The final combined stream size was 58196152 bytes with a packaging overhead of 6.24%. Not that bad really, considering 2.13% (184/188) is the theoretical minimum, discounting PES headers and padding.

But can we do better? If so, the bits saved could then be used to improve the quality of the video and/or improve user experience by reducing buffering. The first step in improving anything is measuring it. Registered Apple developers have access to the HTTP Live Streaming Tools. These tools have two issues: they are MacOS only and it seems recent versions no longer display the packaging overhead. To resolve this, we have open sourced our muxincstreamvalidator tool. At the time of this writing, this tool only reports packaging overhead but may be expanded later to include more functionality. This was the tool used to measure the overhead from FFmpeg above.

To reduce overhead we can take advantage of a few properties of the encoded media bitstreams. Most audio codecs encode using a fixed sample rate and sample count per frame. AAC audio always uses 1024 samples per frame. So at 48000Khz, every frame is 21 ⅓ milliseconds. Because frame durations can be determined by the decoder without timestamps from the PES frame header, we can pack more than one audio frame per PES header, thus reducing the PES overhead and minimizing the padding necessary in the final TS packet for the frame. However, video frames do not have a derivable time stamp so packing will not work. MPEG video codecs do contain a specific bit sequence called a start code that can be used to identify the first byte of each frame. Therefore, a decoder does not need the container to signal the exact position in the stream where each frame starts. When we have a final payload that is less than 184 bytes and requires padding, we can truncate those extra bytes, thus requiring zero padding, and carry the bytes forward into the next frame. Unfortunately, there is still nothing we can do for video frames under 170 bytes.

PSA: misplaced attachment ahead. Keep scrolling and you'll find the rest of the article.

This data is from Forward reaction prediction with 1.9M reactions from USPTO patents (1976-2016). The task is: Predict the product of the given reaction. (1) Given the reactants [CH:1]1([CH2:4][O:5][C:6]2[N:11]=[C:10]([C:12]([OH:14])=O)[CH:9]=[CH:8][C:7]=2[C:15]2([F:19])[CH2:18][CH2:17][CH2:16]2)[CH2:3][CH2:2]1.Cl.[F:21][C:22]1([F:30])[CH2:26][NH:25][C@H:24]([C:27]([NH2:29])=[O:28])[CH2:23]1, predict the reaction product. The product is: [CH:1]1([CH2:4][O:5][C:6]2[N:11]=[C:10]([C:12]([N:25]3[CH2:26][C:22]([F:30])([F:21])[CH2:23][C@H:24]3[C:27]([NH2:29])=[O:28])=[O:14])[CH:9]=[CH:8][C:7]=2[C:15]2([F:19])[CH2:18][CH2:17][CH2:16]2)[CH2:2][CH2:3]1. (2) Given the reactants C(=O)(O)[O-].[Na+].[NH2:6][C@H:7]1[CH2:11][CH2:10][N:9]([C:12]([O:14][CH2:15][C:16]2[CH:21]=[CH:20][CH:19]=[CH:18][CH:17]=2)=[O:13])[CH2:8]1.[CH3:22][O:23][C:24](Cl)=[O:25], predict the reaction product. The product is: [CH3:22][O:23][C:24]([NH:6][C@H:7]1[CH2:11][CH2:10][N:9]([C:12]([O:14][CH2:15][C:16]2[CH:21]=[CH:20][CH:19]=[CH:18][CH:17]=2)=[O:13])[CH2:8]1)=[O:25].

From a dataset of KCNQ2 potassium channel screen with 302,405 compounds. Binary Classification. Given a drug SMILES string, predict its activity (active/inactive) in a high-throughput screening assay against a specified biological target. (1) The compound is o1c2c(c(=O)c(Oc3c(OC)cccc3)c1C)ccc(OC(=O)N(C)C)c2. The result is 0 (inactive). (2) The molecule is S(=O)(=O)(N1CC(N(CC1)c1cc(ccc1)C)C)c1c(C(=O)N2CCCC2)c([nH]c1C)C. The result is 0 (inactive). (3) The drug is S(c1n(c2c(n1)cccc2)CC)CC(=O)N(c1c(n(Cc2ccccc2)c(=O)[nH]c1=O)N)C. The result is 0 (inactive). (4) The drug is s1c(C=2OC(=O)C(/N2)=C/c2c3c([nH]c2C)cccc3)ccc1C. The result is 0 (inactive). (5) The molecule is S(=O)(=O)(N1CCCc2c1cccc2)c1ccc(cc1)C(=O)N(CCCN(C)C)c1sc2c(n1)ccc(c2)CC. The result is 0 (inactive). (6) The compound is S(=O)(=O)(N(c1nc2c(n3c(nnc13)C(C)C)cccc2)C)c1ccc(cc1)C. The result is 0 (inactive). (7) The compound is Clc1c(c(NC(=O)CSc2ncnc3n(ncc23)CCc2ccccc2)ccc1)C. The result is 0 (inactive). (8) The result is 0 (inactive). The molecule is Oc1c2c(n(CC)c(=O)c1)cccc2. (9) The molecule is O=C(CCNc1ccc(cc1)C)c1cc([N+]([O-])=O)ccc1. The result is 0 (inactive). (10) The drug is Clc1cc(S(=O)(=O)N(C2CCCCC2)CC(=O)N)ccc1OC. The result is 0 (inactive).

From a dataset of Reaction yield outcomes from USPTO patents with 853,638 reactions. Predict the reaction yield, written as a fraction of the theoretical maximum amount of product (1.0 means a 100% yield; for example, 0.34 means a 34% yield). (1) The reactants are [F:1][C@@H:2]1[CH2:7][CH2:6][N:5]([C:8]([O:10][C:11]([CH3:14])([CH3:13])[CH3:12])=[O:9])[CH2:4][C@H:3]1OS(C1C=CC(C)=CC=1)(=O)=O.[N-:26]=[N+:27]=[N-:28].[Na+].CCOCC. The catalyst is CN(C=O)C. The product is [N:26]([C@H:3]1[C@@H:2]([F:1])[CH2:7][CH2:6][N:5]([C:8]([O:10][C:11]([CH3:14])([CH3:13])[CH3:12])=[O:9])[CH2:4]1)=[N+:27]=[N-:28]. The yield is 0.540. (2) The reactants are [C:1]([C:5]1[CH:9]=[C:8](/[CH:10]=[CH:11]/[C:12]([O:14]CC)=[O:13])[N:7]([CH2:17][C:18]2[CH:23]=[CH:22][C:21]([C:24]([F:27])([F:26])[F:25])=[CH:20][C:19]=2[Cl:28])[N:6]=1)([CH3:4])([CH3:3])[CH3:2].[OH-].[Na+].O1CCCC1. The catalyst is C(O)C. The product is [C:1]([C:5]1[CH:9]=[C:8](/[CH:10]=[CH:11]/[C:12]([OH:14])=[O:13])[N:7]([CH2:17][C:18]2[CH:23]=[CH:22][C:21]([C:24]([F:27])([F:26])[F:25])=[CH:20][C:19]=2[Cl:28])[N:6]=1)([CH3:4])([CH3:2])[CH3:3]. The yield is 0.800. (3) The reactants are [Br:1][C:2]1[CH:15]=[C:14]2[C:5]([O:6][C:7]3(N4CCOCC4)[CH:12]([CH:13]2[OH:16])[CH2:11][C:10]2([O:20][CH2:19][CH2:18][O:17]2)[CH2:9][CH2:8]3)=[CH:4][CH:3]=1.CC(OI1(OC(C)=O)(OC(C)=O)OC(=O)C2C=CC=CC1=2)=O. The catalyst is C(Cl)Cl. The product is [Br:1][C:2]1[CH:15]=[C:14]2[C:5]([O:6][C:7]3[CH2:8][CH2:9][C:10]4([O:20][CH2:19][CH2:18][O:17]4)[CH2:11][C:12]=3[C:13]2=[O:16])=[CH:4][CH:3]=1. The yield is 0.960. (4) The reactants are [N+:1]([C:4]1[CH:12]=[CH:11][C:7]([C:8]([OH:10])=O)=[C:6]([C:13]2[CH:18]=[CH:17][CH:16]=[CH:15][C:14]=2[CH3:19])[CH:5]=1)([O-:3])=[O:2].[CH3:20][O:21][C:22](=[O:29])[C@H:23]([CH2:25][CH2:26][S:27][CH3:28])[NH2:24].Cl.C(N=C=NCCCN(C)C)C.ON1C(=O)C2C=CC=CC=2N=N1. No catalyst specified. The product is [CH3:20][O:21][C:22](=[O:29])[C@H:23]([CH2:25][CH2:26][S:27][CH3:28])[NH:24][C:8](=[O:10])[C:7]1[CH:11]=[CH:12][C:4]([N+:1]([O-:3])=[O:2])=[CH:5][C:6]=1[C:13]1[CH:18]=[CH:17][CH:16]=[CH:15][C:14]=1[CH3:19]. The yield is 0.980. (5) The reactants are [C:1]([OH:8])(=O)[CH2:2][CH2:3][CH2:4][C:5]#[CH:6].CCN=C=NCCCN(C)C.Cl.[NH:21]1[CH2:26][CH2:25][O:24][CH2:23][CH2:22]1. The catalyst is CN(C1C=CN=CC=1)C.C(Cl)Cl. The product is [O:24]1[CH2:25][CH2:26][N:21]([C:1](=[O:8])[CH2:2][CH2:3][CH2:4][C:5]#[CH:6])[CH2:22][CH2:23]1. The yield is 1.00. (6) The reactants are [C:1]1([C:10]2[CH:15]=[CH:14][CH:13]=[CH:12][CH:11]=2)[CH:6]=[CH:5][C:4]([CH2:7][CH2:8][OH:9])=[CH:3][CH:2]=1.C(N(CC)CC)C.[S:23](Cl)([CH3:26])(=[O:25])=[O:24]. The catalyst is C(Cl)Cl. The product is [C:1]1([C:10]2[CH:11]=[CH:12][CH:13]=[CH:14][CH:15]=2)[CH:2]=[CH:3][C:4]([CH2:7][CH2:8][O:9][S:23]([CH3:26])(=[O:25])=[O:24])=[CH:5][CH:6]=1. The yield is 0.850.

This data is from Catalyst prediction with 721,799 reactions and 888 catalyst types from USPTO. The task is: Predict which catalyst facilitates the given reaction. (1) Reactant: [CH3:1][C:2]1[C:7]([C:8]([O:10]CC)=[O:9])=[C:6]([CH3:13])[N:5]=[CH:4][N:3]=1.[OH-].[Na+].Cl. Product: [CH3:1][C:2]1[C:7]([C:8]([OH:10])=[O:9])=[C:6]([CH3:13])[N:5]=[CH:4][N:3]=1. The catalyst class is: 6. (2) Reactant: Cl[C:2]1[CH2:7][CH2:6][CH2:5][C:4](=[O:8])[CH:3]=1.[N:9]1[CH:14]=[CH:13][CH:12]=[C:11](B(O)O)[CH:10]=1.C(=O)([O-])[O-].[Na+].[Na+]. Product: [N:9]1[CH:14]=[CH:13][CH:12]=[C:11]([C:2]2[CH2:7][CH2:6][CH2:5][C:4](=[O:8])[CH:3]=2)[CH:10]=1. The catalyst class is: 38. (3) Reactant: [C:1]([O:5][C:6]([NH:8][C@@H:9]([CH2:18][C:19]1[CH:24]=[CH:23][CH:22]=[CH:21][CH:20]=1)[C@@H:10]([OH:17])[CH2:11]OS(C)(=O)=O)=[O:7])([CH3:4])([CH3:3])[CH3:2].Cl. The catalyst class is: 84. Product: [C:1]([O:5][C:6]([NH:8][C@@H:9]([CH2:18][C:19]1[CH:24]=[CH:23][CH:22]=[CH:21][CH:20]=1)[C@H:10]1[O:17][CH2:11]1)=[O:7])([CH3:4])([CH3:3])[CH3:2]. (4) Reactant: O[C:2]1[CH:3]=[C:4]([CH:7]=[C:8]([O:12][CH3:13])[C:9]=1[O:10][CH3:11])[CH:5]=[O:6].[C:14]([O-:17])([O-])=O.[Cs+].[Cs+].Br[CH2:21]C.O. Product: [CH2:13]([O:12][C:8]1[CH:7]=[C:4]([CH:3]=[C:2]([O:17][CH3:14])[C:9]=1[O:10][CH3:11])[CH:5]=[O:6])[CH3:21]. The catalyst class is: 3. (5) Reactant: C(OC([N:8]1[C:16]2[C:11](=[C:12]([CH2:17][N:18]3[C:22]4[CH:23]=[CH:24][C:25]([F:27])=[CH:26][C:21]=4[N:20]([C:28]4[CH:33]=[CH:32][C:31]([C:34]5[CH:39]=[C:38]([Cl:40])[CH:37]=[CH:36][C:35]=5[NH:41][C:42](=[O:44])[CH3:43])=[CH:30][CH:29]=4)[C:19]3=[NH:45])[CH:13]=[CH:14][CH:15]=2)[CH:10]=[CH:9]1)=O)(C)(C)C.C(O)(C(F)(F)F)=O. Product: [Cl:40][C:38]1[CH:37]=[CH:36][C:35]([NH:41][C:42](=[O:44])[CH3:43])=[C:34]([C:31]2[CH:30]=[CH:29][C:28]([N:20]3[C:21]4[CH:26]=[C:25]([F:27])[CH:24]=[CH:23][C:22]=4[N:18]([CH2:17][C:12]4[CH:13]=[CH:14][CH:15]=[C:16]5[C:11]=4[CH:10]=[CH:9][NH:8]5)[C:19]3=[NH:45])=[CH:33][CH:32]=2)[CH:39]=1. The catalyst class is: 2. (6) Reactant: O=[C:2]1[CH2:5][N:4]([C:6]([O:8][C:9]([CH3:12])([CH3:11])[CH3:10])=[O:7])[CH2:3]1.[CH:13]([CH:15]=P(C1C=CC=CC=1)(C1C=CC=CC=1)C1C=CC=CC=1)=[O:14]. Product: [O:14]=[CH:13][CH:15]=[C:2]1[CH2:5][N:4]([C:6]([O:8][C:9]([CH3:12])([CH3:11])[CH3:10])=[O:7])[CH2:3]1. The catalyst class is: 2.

Mux's transcoder uses these techniques (and a few others) to minimize overhead. We ingested the same tears_of_steel_720p.mp4 video into Mux and measured the overhead with muxincstreamvalidator.

PID 0: SID 00, size 27636, overhead 100.00%  
PID 256: SID e0, size 45831204, overhead 2.96%  
PID 257: SID c0, size 9443616, overhead 4.51%  
PID 4096: SID 00, size 27636, overhead 100.00%  
-------------------------------------------------------------
TOTALS: size 55330092, overhead 3.32%  

The transport stream contains 4 PIDs. PID 0 is always the Program Association Table (PAT). It encodes the PID of the Program Map Table (PMT), among other things, 4096 in this case. The PMT then encodes the PID of the audio (257) and video (256) streams. The PAT and PMT are 100% overhead because they contain no media, just metadata. The final stream was 55330092 bytes with 3.32% overhead. Much closer the the 2.12% theoretical minimum.

To make sure this was an apples-to-apples comparison, we remuxed the Mux encoded stream using FFmpeg and measured the result.

ffmpeg -i ./mux/manifest.m3u8 -codec copy -hls_playlist_type vod remux/remux.m3u8

PID 0: SID 00, size 27636, overhead 100.00%  
PID 17: SID 00, size 27636, overhead 100.00%  
PID 256: SID e0, size 47416420, overhead 6.20%  
PID 257: SID c0, size 9544008, overhead 5.59%  
PID 4096: SID 00, size 27636, overhead 100.00%  
-------------------------------------------------------------
TOTALS: size 57043336, overhead 6.24%  

FFmpeg includes an extra "Service" PID (17), but otherwise looks similar, except for the additional 1713244 bytes of overhead.

We attempted an experiment to increase the bitrate by the percentage saved to produce files of a similar size of the less efficient packagers but with improved video quality. The results produced VMAF scores below the 3-point threshold which is considered a visual improvement. Hence using the savings to improve QoS for marginal users seems to be the better option.

If you would like to perform these tests on your own, all the files have been posted to Mux's public GitHub.